Microsoft forced to pay $10,000 to woman over unwanted Windows 10 update


Microsoft has been forced to pay compensation to a woman after a failed automatic update to Windows 10 left her computer completely unusable.

The tech giant paid Teri Goldstein $10,000 after a failed update left her computer unresponsive and plagued with problems.

Speaking to the Seattle Times, Ms Goldstein said: “I had never heard of Windows 10. Nobody had ever asked me if I wanted to update”.

Microsoft has been heavily criticised by users around the world who accuse the company of tricking them into upgrading to Windows 10 after it was revealed that an exit button on a pop up window actually activated an upgrade, rather than cancelling it.

The problems caused by the failure of the automatic update meant that Ms Goldstein couldn’t operate her travel agency business and Microsoft were forced to compensate her for a loss of earnings, as well as the cost of a new computer.

The case of Teri Goldstein is one a long line of similar complaints against Microsoft and its increasingly aggressive rollout of Windows 10.

RELATED: Microsoft denies any wrongdoing over Windows 10 upgrade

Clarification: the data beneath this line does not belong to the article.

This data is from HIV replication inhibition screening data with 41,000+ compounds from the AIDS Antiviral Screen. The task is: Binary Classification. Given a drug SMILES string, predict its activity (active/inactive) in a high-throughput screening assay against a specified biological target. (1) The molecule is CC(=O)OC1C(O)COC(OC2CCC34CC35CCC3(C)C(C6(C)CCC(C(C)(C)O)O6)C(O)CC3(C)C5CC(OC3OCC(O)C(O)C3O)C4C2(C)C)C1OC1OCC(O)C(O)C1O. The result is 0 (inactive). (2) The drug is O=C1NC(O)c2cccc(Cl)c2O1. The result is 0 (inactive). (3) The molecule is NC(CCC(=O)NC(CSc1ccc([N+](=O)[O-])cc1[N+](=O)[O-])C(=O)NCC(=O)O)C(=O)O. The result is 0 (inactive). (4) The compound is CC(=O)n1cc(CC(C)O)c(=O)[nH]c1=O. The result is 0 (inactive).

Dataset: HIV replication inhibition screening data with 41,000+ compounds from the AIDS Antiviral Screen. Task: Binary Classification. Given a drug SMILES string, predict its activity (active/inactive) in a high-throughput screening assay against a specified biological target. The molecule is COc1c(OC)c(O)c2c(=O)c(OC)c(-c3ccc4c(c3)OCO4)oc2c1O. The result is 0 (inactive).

The newest version of Microsoft’s operating system, which is available as a free upgrade until July 29 for anyone using Windows 7 or above, was first offered as an optional upgrade.

However, in February, the Windows 10 update was made a ‘recommended update’ for anyone using Windows 7 or later. This meant that the update would start downloading automatically on any machines which had the Windows automatic updates enabled.

In May, scores of users then started to complain that Windows 10 had started to automatically install on their device without their permission.

RELATED: Time is running out: Free Windows 10 upgrade will end in July

The aggressive manner in which Microsoft seemingly forced users to download Windows 10 angered many people.

However, it remains to be seen if Goldstein’s lawsuit will be unique or if it will open the floodgates for disgruntled Windows 10 users to take action against Microsoft.


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